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The Primary Health Care Crisis

This article is written by a student writer from the Her Campus at Bucknell chapter.

If you walked into the Robert’s Lobby or Hunt Formal a few weeks ago, you would have seen Bucknell Student Health staff administering flu shots to students. I recently just walked into my doctor’s office and got a flu shot, free of cost, in a matter of minutes. I am also fortunate to regularly see primary-care doctors, eye doctors, dentists, and any other health care professional I need without worrying or thinking much about it. Because I’m this fortunate, I have a clean bill of health and receive any treatments I need when I need them. I also have never been to the emergency room for something a primary care doctor could treat, but other Americans do not have this blessing.

Many young people believe their bodies are resilient, and then they go without insurance because they don’t expect to run into any problems, but this leads to disastrous consequences later in life. I never realized the exorbitant cost of health care until I got my wisdom teeth taken out. I was lucky to have the procedure covered by insurance, but I saw what the insurance company paid for me. There is no way any normal middle-class American could afford to pay a bill like that without insurance.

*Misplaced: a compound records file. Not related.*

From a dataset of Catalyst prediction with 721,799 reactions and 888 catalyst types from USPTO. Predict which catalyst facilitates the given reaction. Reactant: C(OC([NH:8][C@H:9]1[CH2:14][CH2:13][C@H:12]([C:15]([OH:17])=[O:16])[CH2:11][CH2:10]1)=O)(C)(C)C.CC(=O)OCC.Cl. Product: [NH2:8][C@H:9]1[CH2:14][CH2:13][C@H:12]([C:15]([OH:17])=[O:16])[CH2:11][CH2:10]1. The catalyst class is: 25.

In an emergency room today, you will find people who are blind from cataracts, people getting limbs amputated due to their unmanaged diabetes, people dying from the flu, and children getting sick because they missed vaccines for preventable diseases. The common thread among these emergency room visits is that the patients most likely would not have gotten sick if they regularly visited their primary care doctor. A primary care doctor could easily catch these things. Even if they still got sick, their primary care doctor would have noticed the problem and treated it early on to prevent it from getting as bad as it did. 

The United States could save millions of dollars (and millions of lives, which should be all the incentive we need) by preventing unnecessary emergency room visits if the government made it more affordable to visit a primary care doctor. No one deserves to die just because they cannot afford to live. 


Hi, I'm Kendall Garnett and I am a senior Biology and Spanish major at Bucknell University. I am also one of two Campus Correspondents/Chapter leaders for HerCampus Bucknell. When I am not busy researching the next big pandemic I like to write culture and entertainment pieces.
Isobel Lloyd

Bucknell '21

New York ~ Bucknell